University of Derby Music
About University of Derby Music
You’ll develop your skills in our cutting-edge music-making facilities including recording studios, music technology labs and rehearsal space. It’s the ideal learning environment to build a portfolio of commercial recordings that showcases your talent to industry insiders.
The BSc (Hons) Music Technology and Production course is accredited by Joint Audio Media Education Support (JAMES), which means it meets the highest professional standards set by industry. You’ll become part of a vibrant music scene within both the University and the city of Derby. Our teaching team includes practising professionals who have an in-depth knowledge of the industry and are breaking new ground in music technology.
You’ll gain an excellent understanding of the music industry and recording studios, and learn about the technology of the studio, and playback systems. You’ll explore the process of sound recording and production, and complete a portfolio of commercial recordings. You’ll also develop your awareness of the commercial environment, and how best to promote your music.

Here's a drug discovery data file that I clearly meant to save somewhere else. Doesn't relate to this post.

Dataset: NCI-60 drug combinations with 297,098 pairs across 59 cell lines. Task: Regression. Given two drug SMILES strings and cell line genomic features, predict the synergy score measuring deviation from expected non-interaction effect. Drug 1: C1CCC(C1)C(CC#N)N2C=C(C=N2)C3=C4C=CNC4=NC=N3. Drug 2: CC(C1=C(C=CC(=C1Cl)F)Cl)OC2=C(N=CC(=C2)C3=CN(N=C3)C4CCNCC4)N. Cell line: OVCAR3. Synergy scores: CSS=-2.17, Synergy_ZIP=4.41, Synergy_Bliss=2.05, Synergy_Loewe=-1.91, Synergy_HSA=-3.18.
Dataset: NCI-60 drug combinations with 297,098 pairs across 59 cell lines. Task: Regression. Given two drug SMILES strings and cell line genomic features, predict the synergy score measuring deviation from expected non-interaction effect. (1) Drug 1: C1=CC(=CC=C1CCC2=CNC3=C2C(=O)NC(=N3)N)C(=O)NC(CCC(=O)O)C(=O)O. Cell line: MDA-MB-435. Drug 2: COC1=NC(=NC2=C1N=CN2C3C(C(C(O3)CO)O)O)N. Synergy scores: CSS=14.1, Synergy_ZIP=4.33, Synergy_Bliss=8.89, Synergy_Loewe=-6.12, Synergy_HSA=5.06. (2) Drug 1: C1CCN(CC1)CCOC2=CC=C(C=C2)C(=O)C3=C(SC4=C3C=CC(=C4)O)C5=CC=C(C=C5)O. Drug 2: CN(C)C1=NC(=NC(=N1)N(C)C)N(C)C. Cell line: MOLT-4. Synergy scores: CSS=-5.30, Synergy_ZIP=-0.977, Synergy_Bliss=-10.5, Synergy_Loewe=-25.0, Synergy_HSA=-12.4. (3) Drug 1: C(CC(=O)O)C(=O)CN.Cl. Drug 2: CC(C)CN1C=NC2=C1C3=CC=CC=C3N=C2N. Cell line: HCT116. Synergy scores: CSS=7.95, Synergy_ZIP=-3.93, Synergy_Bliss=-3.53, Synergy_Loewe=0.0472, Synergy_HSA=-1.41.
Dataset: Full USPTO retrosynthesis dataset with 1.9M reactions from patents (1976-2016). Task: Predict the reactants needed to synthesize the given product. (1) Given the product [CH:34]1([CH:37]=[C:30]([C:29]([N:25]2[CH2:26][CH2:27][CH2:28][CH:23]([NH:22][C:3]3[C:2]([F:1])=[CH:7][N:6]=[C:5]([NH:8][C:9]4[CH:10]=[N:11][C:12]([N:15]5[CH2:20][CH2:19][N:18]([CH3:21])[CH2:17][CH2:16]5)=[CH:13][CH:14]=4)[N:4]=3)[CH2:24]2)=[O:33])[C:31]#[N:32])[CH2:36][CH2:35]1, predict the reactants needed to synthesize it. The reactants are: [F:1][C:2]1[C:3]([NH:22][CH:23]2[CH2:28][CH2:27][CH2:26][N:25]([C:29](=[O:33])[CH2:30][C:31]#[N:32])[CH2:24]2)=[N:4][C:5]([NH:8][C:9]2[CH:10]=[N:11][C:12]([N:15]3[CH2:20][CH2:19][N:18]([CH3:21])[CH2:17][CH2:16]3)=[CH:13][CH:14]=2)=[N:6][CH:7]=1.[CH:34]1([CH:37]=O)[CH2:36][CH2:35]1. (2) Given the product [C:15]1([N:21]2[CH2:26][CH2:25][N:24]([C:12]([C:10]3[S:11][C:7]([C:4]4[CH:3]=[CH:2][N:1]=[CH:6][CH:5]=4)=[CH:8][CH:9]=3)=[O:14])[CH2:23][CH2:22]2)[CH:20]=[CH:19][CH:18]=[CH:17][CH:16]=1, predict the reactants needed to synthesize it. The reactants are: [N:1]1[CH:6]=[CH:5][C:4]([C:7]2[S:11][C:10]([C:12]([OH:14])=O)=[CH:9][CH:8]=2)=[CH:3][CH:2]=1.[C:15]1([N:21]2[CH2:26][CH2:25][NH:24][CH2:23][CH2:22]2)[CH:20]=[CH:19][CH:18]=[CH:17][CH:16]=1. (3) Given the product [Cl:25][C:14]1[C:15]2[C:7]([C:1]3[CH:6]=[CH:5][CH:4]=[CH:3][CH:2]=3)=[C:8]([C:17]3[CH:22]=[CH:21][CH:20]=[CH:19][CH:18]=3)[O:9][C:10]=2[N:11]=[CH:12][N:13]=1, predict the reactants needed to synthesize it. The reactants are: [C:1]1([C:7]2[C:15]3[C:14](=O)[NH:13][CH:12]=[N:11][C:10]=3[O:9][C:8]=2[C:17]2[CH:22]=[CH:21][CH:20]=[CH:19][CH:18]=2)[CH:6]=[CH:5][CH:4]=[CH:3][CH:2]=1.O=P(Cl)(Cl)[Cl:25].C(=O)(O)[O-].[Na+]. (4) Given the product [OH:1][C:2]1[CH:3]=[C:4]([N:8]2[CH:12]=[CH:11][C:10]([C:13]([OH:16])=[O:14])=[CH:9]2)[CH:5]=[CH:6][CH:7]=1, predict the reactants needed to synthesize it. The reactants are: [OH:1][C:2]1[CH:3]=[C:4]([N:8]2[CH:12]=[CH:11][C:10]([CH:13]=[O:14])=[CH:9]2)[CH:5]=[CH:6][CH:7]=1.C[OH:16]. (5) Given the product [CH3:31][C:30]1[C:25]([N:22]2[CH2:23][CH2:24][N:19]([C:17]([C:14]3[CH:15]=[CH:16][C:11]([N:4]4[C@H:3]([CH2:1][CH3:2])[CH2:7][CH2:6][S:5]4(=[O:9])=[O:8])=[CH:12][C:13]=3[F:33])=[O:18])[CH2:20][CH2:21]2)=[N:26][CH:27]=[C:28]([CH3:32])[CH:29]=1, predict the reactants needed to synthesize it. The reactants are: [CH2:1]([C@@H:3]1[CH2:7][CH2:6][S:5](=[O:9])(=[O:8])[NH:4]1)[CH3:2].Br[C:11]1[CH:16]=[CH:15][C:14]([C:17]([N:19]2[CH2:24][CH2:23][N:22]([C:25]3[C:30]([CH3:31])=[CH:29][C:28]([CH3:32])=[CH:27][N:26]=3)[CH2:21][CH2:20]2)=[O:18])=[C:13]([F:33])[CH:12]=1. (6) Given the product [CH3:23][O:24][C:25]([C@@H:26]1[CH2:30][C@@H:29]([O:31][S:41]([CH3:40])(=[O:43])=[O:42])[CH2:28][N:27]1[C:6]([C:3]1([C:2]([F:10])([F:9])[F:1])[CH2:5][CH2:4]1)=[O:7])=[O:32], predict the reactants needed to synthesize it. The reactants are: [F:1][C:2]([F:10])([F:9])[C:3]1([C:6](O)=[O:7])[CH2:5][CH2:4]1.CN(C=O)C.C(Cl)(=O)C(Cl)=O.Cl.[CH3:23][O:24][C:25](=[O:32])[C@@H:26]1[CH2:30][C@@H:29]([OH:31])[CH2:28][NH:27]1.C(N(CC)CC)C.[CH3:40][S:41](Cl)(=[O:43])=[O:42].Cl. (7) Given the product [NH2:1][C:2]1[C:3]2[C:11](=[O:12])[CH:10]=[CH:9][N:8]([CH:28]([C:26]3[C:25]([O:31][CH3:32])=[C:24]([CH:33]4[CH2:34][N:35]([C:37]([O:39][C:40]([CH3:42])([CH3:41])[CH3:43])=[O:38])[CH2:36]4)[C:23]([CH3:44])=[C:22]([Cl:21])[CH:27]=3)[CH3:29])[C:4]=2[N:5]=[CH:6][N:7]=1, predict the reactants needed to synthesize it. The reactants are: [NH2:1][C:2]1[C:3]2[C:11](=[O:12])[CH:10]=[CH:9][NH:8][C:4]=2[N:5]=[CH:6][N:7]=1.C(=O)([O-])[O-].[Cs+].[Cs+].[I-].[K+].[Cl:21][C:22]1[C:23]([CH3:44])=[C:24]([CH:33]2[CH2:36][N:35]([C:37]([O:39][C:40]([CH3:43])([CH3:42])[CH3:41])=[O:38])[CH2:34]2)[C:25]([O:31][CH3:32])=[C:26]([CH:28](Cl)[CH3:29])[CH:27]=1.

The JAMES assessors were highly complimentary about Derby’s music courses saying they had a ‘unique personality’ with a healthy element of flexibility. They offered excellent collaborations between courses including video, graphics, sound and light and the technical theatre. Assessors found the students to be ‘lively, enthusiastic and eloquent; they were clearly enjoying their student experience’.
If you don’t have the appropriate qualifications to start this course, you can study the Year Zero programme for a year first. You could also enhance your skills by going on to study our MA Music Production.
Four key reasons to choose this course
Inspirational Facilities – Learn in one of the country’s most advanced university recording studios. National endorsements – Assessors from JAMES said Derby’s music courses have “a unique personality”. Satisfied students – We’re ranked 46th out of the top 100 institutions in the latest National Student Survey – with a rise of two percentage points on last year (2015).